Program Notes


BORN February 3, 1809. Hamburg (Germany), then under Napoleonic rule

DIED November 4, 1847. Leipzig, Saxony (Germany)

COMPOSED:  March 6 through 8, 1839, at the request of the Leipzig Theatrical Pension Fund

WORLD PREMIERE: March 11, 1839 at a benefit production of Victor Hugo’s play Ruy Blas at the Leipzig Theater, with (it seems) the composer leading the theater’s orchestra. He revised the piece and re-introduced it March 21, 1839 when he led the Leipzig Gewandhaus Orchestra

SFS PERFORMANCES: FIRST—December 1, 1912. Henry Hadley led in a Pops concert. MOST RECENT—December 1987. Andrew Massey conducted

INSTRUMENTATION: 2 each of flutes, oboes, clarinets, and bassoons; 4 horns; 2 trumpets; 3 trombones; timpani; and strings

DURATION: About 7 mins

THE BACKSTORY Apart from his incidental music for Shakespeare’s A Midsummer Night’s Dream, we don’t often think of Felix Mendelssohn as a composer of stage works. In fact, he was quite active in that area from 1820, when (as a ten-year-old prodigy) he composed a musical setting of a dramatic scene in French, “Quel bonheur pour mon coeur,” until 1847, the final year of his life, when he worked on eight sections—two of which he essentially completed—for a projected opera called Die Lorelei. In the years between, he composed eight light operatic pieces, variously called singspiels, lustspiels, or liederspiels. More significant is the incidental music he created for stage productions of seven plays. The score for one of those is lost, but the surviving ones are all admirable achievements attached to important dramatic works: German translations or adaptations of Pedro Calderón de la Barca’s El principe constante, Victor Hugo’s Ruy Blas, Sophocles’s Antigone and Oedipus at Colonus, and Jean Racine’s Athalie, in addition to A Midsummer Night’s Dream. Besides the famous Shakespeare score, the only items a concertgoer is likely to encounter are the “War March of the Priests” from Athalie and the Ruy Blas Overture.

Ruy Blas, a five-act historical drama from 1838, is a long, dark, convoluted, and implausible theater-piece that exemplifies why Hugo’s original stage works rarely make it to the stage any more. (No, Les Misérables was not an original stage work.) It involves intrigue in the Spanish Court of Philip II, the same ominous world that inspired Schiller’s dramatic poem Don Carlos, which in 1867 was turned into Verdi’s opera of the same name—although the action in Schiller’s and Verdi’s works deals with a different episode than Hugo’s does. The plot has to do with a wicked, exiled nobleman who, to get revenge against the Queen who banished him, tricks her into marrying his servant Ruy Blas, whom she dubs a duke and names prime minister. When the trick is revealed, the Queen is forced to repudiate the low-born Ruy Blas, despite the fact that she actually does love him. Ruy Blas responds by running a sword through the evil nobleman and then finishing himself off with a cup of poison, an act the Queen so admires that she promises to hold him in highest esteem as she moves on with her life.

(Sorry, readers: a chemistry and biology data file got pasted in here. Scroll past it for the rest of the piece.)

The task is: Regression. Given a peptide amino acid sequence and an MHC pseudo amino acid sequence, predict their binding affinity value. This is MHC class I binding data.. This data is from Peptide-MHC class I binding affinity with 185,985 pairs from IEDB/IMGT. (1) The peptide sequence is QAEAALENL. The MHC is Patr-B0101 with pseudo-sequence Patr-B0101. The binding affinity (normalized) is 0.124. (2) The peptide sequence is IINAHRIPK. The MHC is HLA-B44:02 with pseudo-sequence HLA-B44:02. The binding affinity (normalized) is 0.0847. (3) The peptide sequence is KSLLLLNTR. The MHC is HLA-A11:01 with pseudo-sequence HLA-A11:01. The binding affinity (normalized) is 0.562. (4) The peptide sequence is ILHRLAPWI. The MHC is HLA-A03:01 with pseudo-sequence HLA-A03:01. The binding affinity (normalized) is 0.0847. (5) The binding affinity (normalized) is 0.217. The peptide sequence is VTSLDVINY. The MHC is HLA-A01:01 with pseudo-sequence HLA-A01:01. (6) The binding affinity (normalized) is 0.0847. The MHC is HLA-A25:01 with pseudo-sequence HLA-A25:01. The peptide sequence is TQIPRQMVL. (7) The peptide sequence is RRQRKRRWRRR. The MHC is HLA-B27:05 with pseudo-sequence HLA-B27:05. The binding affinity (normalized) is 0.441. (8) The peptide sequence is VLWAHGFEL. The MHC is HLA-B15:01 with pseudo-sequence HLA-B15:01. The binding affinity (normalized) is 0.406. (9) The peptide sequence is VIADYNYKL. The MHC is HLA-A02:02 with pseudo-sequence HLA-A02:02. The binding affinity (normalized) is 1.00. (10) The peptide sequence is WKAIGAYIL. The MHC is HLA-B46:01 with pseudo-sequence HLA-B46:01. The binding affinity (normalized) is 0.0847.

It has had its partisans. Algernon Charles Swinburne, the Victorian poet preternaturally drawn to masochism, raved about Ruy Blas, “In command and in expression of passion and pathos, of noble and of evil nature, it equals any other work of this great dramatic poet; in the lifelike fusion of high comedy with deep tragedy it excels them all.” Mendelssohn did not agree. After he read it, at the behest of the managers of the Leipzig Theatrical Pension Fund, he declared it “detestable and more utterly beneath contempt than you could believe.” The Fund’s administrators, however, were committed to presenting Hugo’s work in a benefit performance in March 1839. They hoped Mendelssohn would lend his clout as Capellmeister of the Leipzig Gewandhaus Orchestra, and that he would spice up the evening by contributing an overture and a vocal piece for the occasion.